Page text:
How fresh is chef Christopher Colom’s food, you ask?
Well, for starters, we picked it ourselves.
Colom, the executive chef at Equus — a fine dining restaurant in Tarrytown’s Castle Hotel & Spa — is committed to a menu featuring seasonal produce grown by artisanal farmers in the Hudson Valley. To obtain the freshest produce, Colom recently formed a partnership between Equus and Taliaferro Farm in New Paltz. Colom was familiar with the farm — purchased by Robin and Sylvester Taliaferro in 1995 — having attended grade school with the couple’s son, Peter, who works as a farmer.
Taliaferro Farm holds a prominent place in the Hudson Valley food circle, providing produce to The Culinary Institute of America’s restaurants in Hyde Park, Main Course Catering in New Paltz, Mountain Brauhaus Restaurant in Gardiner and The Would Restaurant in Highland. The farm runs according to a community supported agriculture (CSA) structure, with locals purchasing shares of the crops a farmer is growing. For a membership fee, shareholders in Taliaferro Farm are provided with a weekly basket of farm-fresh produce, year-round flower cuttings, fruits and vegetables for canning and freezing, a weekly newsletter with recipes and an open invitation to enjoy the farm any time.
And any food that’s left over is donated.
“I donate whenever I get a chance, because I don’t want to throw (the food) out,” Taliaferro says. “I put a lot of hard work into growing it,” he adds with a smile.
Which Colom appreciates. “The restaurant supports the farm with monthly payments and, in exchange, we have the run of what we need from the farm,” he says. “We’re able to create a true farm-to-table concept, where we’re actually putting the food from this farm onto your table.”
Colom also wanted Taliaferro to be recognized for his efforts.
“I’d like to get to the point where the farmer is the
celebrity, not the chef,” Colom says.
Colom and Taliaferro offered WAG a tour of Taliaferro Farm, which is inconspicuously nestled in the mountains of the Hudson Valley, amid vibrant green fields and charming farmhouses. It was a picturesque scene: Taliaferro and the rest of his workers quietly tending the crops, indicating the many hands that it requires to maintain the farm.
For the months of July and August, the farm is growing cabbage, mesclun mix, green beans, early girl red tomatoes and heirloom tomatoes, tatsoi (an Asian green), chioggia beets, green and red basil mix, garlic, cantaloupes, sweet bell peppers, yellow zucchini and sunburst squash. Additional available products include certified organic milk, eggs, cheese, yogurt, peanut butter, fudge, pickled goods, honey, meats, grains and baked items.
Says Colom: “I create whatever inspires me based on what’s growing here.”
For a brief moment, we paused to admire the asparagus spears, which haphazardly stuck out of the ground. Taliaferro and Colom cut a few stalks, which were three to four inches in length, and handed me one to taste. The flavor was exceptionally clean, which is no wonder, because all of Taliaferro’s products are grown organically — free from fertilizers, pesticides and hormones.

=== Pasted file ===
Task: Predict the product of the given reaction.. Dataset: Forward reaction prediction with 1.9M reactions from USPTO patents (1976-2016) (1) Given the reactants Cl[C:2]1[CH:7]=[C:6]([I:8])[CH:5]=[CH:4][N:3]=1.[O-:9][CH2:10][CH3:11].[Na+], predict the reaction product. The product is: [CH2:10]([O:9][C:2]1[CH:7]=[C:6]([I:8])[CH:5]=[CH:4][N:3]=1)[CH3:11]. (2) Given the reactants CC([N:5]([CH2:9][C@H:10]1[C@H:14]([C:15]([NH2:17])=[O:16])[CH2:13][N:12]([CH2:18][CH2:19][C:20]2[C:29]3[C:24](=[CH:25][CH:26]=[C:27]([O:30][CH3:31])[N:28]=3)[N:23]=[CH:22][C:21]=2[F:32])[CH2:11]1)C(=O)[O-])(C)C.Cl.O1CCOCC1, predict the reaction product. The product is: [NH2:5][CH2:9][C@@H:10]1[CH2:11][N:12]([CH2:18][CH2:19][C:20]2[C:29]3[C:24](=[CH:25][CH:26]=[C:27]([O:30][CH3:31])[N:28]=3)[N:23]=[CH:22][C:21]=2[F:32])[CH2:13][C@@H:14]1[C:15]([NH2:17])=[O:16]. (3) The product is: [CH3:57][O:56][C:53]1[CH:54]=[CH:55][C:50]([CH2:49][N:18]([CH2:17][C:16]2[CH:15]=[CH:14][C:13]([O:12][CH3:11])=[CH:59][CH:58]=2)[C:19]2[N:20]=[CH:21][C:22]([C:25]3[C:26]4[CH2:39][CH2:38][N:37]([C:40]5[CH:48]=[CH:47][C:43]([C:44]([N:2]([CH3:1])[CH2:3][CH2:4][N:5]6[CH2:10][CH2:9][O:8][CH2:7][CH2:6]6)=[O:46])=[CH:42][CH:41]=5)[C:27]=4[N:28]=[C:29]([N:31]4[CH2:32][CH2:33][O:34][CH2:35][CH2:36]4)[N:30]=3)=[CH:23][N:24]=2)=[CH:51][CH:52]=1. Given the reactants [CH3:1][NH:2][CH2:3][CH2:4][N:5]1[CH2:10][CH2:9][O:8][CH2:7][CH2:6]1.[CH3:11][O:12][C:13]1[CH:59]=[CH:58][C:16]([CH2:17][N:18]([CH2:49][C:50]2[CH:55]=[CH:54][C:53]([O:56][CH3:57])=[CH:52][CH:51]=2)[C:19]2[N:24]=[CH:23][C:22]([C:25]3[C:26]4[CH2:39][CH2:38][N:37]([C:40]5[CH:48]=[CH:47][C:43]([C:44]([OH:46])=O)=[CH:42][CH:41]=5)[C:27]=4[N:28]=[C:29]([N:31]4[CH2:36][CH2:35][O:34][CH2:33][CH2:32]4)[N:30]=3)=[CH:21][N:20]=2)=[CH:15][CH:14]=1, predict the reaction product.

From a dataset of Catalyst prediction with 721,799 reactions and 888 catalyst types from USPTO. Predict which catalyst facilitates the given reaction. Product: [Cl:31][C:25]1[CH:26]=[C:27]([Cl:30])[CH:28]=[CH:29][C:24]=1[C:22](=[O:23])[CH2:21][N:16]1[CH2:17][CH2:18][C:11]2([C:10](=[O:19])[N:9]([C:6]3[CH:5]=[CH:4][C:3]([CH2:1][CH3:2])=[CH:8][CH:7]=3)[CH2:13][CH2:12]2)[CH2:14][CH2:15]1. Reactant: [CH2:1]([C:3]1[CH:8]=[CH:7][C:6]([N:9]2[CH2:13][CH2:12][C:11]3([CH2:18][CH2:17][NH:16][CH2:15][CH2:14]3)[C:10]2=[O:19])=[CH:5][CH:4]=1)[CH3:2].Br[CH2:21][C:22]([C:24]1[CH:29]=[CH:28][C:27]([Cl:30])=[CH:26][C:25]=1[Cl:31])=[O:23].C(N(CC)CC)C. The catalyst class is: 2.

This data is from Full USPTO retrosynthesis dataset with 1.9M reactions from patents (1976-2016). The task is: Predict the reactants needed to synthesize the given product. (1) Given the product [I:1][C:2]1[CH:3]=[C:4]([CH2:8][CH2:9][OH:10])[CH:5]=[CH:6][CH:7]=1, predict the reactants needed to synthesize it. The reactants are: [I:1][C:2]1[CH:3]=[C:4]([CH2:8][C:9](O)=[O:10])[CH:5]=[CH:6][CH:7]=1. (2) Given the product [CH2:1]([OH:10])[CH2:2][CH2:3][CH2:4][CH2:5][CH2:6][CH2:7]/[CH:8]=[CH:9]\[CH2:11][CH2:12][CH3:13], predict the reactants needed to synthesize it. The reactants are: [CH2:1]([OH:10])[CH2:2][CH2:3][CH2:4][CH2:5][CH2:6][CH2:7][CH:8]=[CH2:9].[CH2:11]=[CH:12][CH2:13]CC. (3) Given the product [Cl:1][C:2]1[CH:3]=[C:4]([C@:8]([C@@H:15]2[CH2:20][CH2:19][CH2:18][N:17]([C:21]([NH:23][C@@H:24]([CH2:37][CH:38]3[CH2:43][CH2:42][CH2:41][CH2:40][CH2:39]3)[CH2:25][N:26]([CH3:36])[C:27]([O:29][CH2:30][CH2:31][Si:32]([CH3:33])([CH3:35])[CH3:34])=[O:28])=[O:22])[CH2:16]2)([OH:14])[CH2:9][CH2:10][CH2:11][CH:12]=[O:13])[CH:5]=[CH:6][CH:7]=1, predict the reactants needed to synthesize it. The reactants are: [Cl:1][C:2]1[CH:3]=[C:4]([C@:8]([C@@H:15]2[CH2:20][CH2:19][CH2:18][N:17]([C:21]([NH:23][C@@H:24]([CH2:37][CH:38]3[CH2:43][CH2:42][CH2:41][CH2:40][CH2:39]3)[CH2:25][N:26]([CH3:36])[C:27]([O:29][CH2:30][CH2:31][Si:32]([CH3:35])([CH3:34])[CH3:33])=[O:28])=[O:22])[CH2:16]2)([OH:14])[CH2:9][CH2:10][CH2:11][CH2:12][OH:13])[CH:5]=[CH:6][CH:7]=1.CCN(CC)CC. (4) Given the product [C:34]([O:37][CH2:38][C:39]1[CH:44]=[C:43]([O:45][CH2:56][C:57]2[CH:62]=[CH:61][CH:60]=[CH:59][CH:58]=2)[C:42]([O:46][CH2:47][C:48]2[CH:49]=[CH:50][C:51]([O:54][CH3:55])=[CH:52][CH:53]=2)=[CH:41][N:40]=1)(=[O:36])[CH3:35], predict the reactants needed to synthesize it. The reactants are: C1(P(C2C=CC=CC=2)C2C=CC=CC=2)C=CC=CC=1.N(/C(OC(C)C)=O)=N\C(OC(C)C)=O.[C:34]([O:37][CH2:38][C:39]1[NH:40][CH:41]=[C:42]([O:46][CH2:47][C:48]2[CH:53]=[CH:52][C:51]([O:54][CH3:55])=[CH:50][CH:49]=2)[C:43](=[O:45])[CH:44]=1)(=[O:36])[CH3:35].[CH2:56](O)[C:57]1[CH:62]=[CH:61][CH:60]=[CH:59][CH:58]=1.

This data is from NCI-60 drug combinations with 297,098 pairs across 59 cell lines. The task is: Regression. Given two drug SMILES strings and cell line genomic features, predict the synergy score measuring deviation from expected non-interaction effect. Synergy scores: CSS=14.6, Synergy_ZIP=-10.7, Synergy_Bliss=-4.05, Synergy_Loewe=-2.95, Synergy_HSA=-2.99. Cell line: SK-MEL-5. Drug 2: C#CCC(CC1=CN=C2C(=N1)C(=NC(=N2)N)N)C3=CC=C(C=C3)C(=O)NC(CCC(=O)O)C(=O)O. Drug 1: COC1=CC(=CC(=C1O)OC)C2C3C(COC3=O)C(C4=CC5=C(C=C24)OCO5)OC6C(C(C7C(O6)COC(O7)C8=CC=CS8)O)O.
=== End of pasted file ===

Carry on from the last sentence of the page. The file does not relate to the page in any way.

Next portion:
“The food that comes from here is really something special,” Colom says. “We try to celebrate that as much as we can.”
Colom always highlights the beauty of the produce he uses, while adding his own touch, of course. Having attended The Culinary Institute of America in Hyde Park, Colom was trained in traditional French cuisine, but with his background — he is of Puerto Rican and Cuban descent — and having lived in Mexico for five years, his food often draws on Latin influences.
In the way he presents his product, I think he succeeded, Taliaferro says of Colom.
After hopping out of Taliaferro’s truck bed (because it wouldn’t be a true farm visit without a bumpy ride in the back of a truck), Colom invited WAG to Equus for a light lunch made with the produce from Taliaferro’s farm. He showed WAG around the Castle — which had once welcomed the likes of John D. Rockefeller, J.P. Morgan and Andrew Carnegie — before we made our way to a peaceful sunroom overlooking the Hudson River. With clear skies overhead and birdsong as a backdrop, the experience was nothing short of magical.
Having chatted with Colom earlier about our shared fondness for scrambled eggs and rice, he created his own version — a dish of risotto topped with an over-medium egg, crisp scallions, sautéed mushrooms and squash flowers, all of which — excluding the rice — was from Taliaferro Farm. The dish was light, with the golden yolk delicately coating the vegetables underneath for a blend of natural flavors. Next was a scallop, cooked to perfection, topped with sautéed spinach, asparagus and mushrooms — also from the farm — alongside droplets of black bean emulsion and horseradish mustard for added zest. Each forkful was a savory experience. Perhaps most satisfying of all, however, was the chili-rubbed quail, which was topped with baby spinach, cornbread and a mole vinaigrette. The afternoon food journey culminated with a gooey, chocolate pudding pie, topped with sweet sauces and fresh berries.
After tasting Colom’s meal, we can say — with confidence — that Colom and Taliaferro are both succeeding in celebrating the natural flavors of the Hudson Valley.